AI and Economics have many commonalities, notably sharing a focus on utilitarian models of rational agency and relying upon the statistical analysis of data. Much work at the intersection between the two disciplines focuses on cases where rational agents interact, asking questions about how such agents reason about each other, what behaviors will emerge in systems of such agents, and how such systems can be structured by a designer to elicit socially beneficial outcomes. Another key point of focus goes beyond such rational agent models, asking what biases agents exhibit, investigating the way economic mechanisms should adapt to such biased agents, and learning about these biases from data. A third topic of interest performs statistical analysis of data arising from economic systems; e.g., inferring agents' interests from their behaviors or distinguishing correlation from causation in observational data. In all three of these lines of work, computational tools are used to address traditionally economic problems. A fourth line of work reverses this dynamic, applying economic ideas to the design of computer systems such as peer-to-peer file-sharing systems, cryptocurrencies, crowdsourcing platforms, prediction markets, or peer-grading systems.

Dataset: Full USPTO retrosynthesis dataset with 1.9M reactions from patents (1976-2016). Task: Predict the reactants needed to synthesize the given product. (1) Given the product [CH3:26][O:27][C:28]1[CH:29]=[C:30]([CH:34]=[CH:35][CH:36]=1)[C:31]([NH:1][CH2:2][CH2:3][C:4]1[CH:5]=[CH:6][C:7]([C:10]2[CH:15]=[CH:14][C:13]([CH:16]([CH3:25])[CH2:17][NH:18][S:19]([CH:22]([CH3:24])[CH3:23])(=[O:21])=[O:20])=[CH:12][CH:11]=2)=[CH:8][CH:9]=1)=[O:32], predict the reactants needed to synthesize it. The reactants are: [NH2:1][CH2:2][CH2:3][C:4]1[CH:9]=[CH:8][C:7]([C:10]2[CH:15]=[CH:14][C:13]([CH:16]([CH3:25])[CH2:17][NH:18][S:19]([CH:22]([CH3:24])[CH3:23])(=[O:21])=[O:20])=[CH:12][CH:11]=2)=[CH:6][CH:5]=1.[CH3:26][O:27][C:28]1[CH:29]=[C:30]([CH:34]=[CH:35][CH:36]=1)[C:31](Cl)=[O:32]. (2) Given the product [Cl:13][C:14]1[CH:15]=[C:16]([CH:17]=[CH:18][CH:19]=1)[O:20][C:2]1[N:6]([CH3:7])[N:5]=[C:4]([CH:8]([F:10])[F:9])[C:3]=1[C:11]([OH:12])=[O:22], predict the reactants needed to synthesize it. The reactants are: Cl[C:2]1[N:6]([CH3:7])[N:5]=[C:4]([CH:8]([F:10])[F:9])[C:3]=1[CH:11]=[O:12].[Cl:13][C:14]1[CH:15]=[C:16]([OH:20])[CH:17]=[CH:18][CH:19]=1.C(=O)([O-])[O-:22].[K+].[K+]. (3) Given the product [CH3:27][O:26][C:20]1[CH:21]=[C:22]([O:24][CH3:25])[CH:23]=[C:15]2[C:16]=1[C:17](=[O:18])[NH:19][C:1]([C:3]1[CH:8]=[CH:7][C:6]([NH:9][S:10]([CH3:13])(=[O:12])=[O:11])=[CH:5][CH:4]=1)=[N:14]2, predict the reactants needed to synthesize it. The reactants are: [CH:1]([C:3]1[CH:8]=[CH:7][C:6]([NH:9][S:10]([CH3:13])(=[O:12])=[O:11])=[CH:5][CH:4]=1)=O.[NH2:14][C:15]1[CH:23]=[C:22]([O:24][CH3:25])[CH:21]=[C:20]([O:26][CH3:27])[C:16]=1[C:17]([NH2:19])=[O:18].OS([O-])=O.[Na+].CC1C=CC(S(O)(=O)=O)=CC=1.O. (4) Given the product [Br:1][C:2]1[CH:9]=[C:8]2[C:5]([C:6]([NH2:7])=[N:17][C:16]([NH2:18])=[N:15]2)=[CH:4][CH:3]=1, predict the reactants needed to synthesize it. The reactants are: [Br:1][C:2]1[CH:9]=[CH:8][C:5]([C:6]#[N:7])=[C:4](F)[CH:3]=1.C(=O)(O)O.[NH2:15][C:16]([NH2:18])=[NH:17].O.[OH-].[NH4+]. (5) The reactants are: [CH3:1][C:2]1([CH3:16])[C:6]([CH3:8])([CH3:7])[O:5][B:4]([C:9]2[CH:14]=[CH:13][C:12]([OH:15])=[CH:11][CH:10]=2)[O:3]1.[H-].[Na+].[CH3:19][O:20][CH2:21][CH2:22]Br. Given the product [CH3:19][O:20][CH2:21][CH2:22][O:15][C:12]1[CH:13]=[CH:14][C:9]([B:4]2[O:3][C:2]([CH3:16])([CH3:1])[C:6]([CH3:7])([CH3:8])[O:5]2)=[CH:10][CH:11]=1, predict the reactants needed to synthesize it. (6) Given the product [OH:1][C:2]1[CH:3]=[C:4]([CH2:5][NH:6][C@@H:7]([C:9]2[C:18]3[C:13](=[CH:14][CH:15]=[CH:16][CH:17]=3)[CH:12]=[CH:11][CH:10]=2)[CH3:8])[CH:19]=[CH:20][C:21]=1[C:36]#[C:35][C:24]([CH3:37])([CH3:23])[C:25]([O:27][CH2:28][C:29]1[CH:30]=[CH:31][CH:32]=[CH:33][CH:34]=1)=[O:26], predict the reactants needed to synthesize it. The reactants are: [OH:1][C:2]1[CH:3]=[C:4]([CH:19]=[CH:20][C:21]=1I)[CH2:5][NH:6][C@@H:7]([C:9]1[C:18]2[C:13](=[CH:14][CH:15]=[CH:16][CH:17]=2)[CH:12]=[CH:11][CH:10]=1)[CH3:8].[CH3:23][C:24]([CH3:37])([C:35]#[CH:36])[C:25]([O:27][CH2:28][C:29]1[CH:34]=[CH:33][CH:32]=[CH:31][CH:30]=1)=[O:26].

AI & Natural Language Processing

The CAIDA NLP group focuses on developing methods to teach machines to understand and generate human language, and applications for improved health, safer social networks, more social personal assistants, and more engaging educational agents. Work from the sub-group includes text summarization, machine translation, affective computing, and representation learning.


AI & Inference

AI is about decision making, and an important component is inferring probabilities, which relies on probabilistic inference. CAIDA researchers work on exact and approximate probabilistic inference, particularly advanced Monte Carlo methods and variational inference for graphical models, lifted inference for relational models. These methods are applied to domains of biology, medicine, and geology.